When first looking at the blueprint for the CCNA/CCNP/CCIE Data Center track, one of my biggest fears was storage. My entire career thus far has been based on traditional IP data networks, not storage networks. I’m used to things like MAC addresses and IP addresses, not WWPNs and FCIDs. This is a completely foreign technology to most Network Engineers. You have to think back, at some point we were young and hopeful CCNAs-to-be, we knew nothing, but that didn’t stop us! Intimidation is over-rated, so throw fear aside and know that persistence always wins.
So you’ve read all about FC, and now you want to see how to configure it. In this blog post I’ll be going through a basic FC configuration, covering some fundamental Fibre Channel topics along the way, such as:
VSANs FLOGI FCNS Trunking Zoning (Basic and Enhanced) FC Aliases Device Aliases Domain ID Modification FSPF (with traffic engineering) SAN Port-channels
I recently purchased a pair of MDS 9216i switches for my CCIE Data Center studies, as they will suit me for the majority of my storage studies (minus FCoE). The MDS’s shipped with old code, SAN-OS 3.0, and I needed them upgraded to at least NX-OS per the blueprint. For a lab with disruptive capabilities, this is super easy to do.
I quickly found these resources, which walked me through the upgrade:
We’re all cut from the same cloth, or in other words, fabric. It only makes sense that we connect with each other in the most immediate way, with all lines of communication open and inviting. In this blog post I’ll be looking at FabricPath, it’s purpose and how it pertains to the CCIE Data Center lab exam. I’ll also run through a configuration, observing behaviors along the way. For those just looking for a sample config, a full config is provided at the bottom of this post.
This post assumes you already have a basic understanding of FabricPath. For those looking for details on FabricPath, here are some great resources that helped me along the way.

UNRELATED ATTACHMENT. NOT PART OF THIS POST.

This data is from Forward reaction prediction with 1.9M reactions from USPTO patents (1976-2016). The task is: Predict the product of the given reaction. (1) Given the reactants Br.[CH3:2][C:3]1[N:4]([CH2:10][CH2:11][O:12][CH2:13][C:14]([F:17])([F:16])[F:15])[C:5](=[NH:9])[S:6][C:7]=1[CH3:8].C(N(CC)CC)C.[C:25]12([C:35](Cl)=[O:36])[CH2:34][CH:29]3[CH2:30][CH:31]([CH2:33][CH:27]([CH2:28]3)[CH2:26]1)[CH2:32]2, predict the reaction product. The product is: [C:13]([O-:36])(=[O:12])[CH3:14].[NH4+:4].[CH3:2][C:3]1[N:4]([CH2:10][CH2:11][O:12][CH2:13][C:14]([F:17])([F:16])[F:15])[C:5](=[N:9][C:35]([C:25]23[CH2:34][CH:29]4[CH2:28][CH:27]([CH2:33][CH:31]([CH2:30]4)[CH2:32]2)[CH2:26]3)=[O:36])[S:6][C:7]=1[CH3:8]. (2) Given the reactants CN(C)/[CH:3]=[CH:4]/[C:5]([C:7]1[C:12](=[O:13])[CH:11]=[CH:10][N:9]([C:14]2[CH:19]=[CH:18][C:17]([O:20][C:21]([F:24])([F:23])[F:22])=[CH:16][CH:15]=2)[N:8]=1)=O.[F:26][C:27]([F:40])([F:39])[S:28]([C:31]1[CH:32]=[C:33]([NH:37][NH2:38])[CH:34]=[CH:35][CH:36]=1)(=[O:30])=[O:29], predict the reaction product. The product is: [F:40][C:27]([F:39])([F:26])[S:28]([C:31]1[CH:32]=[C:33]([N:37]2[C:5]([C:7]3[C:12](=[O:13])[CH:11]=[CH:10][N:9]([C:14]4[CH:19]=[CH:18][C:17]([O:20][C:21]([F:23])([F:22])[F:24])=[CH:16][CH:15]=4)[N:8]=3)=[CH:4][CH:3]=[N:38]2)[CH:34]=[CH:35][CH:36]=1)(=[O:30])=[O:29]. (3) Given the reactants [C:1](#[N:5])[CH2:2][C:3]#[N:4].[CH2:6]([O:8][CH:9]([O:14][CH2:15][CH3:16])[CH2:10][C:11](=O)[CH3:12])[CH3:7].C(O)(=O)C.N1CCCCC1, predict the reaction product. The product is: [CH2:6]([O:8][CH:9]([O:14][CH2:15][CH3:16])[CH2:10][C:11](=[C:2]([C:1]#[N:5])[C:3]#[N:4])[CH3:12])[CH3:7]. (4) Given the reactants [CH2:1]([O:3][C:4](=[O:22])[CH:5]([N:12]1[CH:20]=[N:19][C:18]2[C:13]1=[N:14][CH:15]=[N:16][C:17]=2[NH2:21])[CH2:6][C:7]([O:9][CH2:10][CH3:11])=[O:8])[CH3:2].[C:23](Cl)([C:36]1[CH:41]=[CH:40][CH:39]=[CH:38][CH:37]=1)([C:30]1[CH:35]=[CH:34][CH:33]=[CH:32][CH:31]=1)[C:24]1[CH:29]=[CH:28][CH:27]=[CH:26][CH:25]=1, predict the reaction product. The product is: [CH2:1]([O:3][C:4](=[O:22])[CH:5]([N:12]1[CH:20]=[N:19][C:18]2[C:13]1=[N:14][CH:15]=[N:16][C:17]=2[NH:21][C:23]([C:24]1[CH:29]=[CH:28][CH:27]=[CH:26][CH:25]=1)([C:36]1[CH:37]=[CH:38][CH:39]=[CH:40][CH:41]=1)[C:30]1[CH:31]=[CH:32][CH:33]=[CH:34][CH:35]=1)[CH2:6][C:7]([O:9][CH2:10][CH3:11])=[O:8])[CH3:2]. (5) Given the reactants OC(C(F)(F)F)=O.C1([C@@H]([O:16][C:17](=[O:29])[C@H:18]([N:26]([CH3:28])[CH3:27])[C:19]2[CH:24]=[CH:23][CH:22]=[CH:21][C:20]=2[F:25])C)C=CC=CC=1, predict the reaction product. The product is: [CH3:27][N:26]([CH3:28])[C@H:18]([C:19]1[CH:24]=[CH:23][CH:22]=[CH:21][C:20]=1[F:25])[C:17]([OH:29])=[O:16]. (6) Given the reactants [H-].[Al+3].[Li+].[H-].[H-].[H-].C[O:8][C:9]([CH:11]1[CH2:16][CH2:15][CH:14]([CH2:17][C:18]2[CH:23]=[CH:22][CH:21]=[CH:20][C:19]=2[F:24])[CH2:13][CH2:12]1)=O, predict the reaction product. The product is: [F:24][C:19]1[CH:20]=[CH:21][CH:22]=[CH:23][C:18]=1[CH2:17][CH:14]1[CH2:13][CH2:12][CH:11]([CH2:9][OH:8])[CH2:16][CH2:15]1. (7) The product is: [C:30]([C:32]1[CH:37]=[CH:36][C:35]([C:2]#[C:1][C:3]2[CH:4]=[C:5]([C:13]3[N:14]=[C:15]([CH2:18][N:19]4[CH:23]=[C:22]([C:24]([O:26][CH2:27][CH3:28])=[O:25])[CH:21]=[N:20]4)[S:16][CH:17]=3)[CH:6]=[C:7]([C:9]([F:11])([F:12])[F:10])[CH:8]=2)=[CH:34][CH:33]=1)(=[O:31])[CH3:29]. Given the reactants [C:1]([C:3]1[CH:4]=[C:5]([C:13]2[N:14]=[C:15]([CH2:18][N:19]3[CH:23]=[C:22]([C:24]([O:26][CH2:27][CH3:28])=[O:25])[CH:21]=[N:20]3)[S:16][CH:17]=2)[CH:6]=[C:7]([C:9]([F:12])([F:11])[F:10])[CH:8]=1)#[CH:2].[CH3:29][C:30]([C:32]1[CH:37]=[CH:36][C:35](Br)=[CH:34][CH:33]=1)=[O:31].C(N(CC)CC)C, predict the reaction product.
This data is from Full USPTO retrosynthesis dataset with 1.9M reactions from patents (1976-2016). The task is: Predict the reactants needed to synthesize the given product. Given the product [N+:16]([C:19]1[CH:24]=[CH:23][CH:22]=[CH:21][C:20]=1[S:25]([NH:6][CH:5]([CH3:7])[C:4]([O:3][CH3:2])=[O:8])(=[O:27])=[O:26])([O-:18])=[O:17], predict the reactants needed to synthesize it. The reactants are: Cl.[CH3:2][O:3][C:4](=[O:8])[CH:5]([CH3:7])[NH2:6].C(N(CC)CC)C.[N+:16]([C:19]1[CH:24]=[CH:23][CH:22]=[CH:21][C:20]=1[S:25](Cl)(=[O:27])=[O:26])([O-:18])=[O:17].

Multicast, the strange, the backwards, the elusive. At least that’s what I used to think about it until I spent some time taking it out to dinner, listening to it, and developing a strong relationship with it. I have Peter Revill and his awesome four part series to thank for that (he’s a good wing man!).
In this post I’ll be following along Peter’s Multicast series. If you’re new to multicast, or just want a quick refresher, head on over to his blog and follow us on this journey. As a bonus, I may throw in some basic NX-OS multicast at the bottom, as it pertains to OTV.
BDF is listed in the CCIE Data Center Lab Blueprint as, “1.2.c – Implement BFD for dynamic routing protocols”. In this blog post, I’ll be explaining BFD and going over it’s relevance for dynamic routing protocols. Without further ado.
Bidirectional Forwarding Detection (BFD) is a protocol designed to quickly detect failures in the forwarding-path, and notify the configured protocols (OSPF, EIGRP, BGP, HSRP, etc) immediately, before they’ve even had an opportunity to be aware of the failure themselves. This results in expedited, sub-second detection of failed forwarding-paths, leading to quicker convergence.
BFD on NX-OS runs in Asynchronous mode, where a BFD neighbor relationship session is formed between two adjacent devices, and they exchange control packets to monitor the session. The configurable parameters used in the session include: